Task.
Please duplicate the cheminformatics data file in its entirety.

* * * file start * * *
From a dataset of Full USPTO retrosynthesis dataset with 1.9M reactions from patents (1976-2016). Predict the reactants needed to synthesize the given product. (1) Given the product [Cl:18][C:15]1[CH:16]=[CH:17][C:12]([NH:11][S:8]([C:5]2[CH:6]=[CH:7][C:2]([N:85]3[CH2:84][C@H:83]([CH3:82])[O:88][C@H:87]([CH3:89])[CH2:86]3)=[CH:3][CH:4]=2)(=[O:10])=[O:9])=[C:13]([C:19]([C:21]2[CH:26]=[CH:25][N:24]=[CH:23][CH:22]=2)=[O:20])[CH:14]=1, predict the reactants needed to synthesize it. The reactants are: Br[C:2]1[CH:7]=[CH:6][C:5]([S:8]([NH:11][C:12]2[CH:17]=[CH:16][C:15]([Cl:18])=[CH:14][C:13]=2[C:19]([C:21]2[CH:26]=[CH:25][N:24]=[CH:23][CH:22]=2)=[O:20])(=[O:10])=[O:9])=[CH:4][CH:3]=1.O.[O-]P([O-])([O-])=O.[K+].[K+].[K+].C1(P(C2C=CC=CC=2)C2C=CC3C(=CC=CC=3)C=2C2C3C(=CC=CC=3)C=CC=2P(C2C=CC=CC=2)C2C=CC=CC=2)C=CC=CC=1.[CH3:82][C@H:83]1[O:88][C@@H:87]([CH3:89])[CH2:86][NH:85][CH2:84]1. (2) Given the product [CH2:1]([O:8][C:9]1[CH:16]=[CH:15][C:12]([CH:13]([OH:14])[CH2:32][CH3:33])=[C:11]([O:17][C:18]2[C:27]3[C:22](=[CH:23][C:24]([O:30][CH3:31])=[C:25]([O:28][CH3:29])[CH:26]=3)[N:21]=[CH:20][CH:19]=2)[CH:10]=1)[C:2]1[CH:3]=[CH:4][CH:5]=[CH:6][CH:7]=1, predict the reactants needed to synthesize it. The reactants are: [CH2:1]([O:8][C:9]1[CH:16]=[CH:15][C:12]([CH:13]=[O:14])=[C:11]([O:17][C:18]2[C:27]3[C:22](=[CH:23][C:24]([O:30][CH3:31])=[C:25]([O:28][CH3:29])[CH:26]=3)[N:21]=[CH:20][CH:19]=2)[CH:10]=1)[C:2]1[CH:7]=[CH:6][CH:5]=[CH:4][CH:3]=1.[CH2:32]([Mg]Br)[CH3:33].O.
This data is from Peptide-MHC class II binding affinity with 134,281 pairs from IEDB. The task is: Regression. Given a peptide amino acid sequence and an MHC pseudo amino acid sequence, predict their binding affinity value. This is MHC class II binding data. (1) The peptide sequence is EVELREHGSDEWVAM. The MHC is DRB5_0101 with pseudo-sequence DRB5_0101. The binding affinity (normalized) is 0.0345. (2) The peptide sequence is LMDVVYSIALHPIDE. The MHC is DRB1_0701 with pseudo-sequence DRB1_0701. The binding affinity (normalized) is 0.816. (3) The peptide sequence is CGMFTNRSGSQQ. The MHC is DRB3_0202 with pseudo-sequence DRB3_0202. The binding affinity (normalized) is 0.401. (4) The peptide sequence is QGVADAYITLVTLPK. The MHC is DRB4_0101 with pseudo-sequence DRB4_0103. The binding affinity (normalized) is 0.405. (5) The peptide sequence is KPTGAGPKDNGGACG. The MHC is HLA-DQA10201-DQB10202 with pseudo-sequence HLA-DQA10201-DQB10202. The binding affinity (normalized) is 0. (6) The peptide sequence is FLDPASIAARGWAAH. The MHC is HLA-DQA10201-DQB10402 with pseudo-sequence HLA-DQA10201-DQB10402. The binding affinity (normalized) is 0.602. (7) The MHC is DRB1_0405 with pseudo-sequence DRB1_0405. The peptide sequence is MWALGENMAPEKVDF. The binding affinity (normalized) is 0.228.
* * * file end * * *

From a dataset of Full USPTO retrosynthesis dataset with 1.9M reactions from patents (1976-2016). Predict the reactants needed to synthesize the given product. (1) Given the product [Cl:18][C:15]1[CH:16]=[CH:17][C:12]([NH:11][S:8]([C:5]2[CH:6]=[CH:7][C:2]([N:85]3[CH2:84][C@H:83]([CH3:82])[O:88][C@H:87]([CH3:89])[CH2:86]3)=[CH:3][CH:4]=2)(=[O:10])=[O:9])=[C:13]([C:19]([C:21]2[CH:26]=[CH:25][N:24]=[CH:23][CH:22]=2)=[O:20])[CH:14]=1, predict the reactants needed to synthesize it. The reactants are: Br[C:2]1[CH:7]=[CH:6][C:5]([S:8]([NH:11][C:12]2[CH:17]=[CH:16][C:15]([Cl:18])=[CH:14][C:13]=2[C:19]([C:21]2[CH:26]=[CH:25][N:24]=[CH:23][CH:22]=2)=[O:20])(=[O:10])=[O:9])=[CH:4][CH:3]=1.O.[O-]P([O-])([O-])=O.[K+].[K+].[K+].C1(P(C2C=CC=CC=2)C2C=CC3C(=CC=CC=3)C=2C2C3C(=CC=CC=3)C=CC=2P(C2C=CC=CC=2)C2C=CC=CC=2)C=CC=CC=1.[CH3:82][C@H:83]1[O:88][C@@H:87]([CH3:89])[CH2:86][NH:85][CH2:84]1. (2) Given the product [CH2:1]([O:8][C:9]1[CH:16]=[CH:15][C:12]([CH:13]([OH:14])[CH2:32][CH3:33])=[C:11]([O:17][C:18]2[C:27]3[C:22](=[CH:23][C:24]([O:30][CH3:31])=[C:25]([O:28][CH3:29])[CH:26]=3)[N:21]=[CH:20][CH:19]=2)[CH:10]=1)[C:2]1[CH:3]=[CH:4][CH:5]=[CH:6][CH:7]=1, predict the reactants needed to synthesize it. The reactants are: [CH2:1]([O:8][C:9]1[CH:16]=[CH:15][C:12]([CH:13]=[O:14])=[C:11]([O:17][C:18]2[C:27]3[C:22](=[CH:23][C:24]([O:30][CH3:31])=[C:25]([O:28][CH3:29])[CH:26]=3)[N:21]=[CH:20][CH:19]=2)[CH:10]=1)[C:2]1[CH:7]=[CH:6][CH:5]=[CH:4][CH:3]=1.[CH2:32]([Mg]Br)[CH3:33].O.
This data is from Peptide-MHC class II binding affinity with 134,281 pairs from IEDB. The task is: Regression. Given a peptide amino acid sequence and an MHC pseudo amino acid sequence, predict their binding affinity value. This is MHC class II binding data. (1) The peptide sequence is EVELREHGSDEWVAM. The MHC is DRB5_0101 with pseudo-sequence DRB5_0101. The binding affinity (normalized) is 0.0345. (2) The peptide sequence is LMDVVYSIALHPIDE. The MHC is DRB1_0701 with pseudo-sequence DRB1_0701. The binding affinity (normalized) is 0.816. (3) The peptide sequence is CGMFTNRSGSQQ. The MHC is DRB3_0202 with pseudo-sequence DRB3_0202. The binding affinity (normalized) is 0.401. (4) The peptide sequence is QGVADAYITLVTLPK. The MHC is DRB4_0101 with pseudo-sequence DRB4_0103. The binding affinity (normalized) is 0.405. (5) The peptide sequence is KPTGAGPKDNGGACG. The MHC is HLA-DQA10201-DQB10202 with pseudo-sequence HLA-DQA10201-DQB10202. The binding affinity (normalized) is 0. (6) The peptide sequence is FLDPASIAARGWAAH. The MHC is HLA-DQA10201-DQB10402 with pseudo-sequence HLA-DQA10201-DQB10402. The binding affinity (normalized) is 0.602. (7) The MHC is DRB1_0405 with pseudo-sequence DRB1_0405. The peptide sequence is MWALGENMAPEKVDF. The binding affinity (normalized) is 0.228.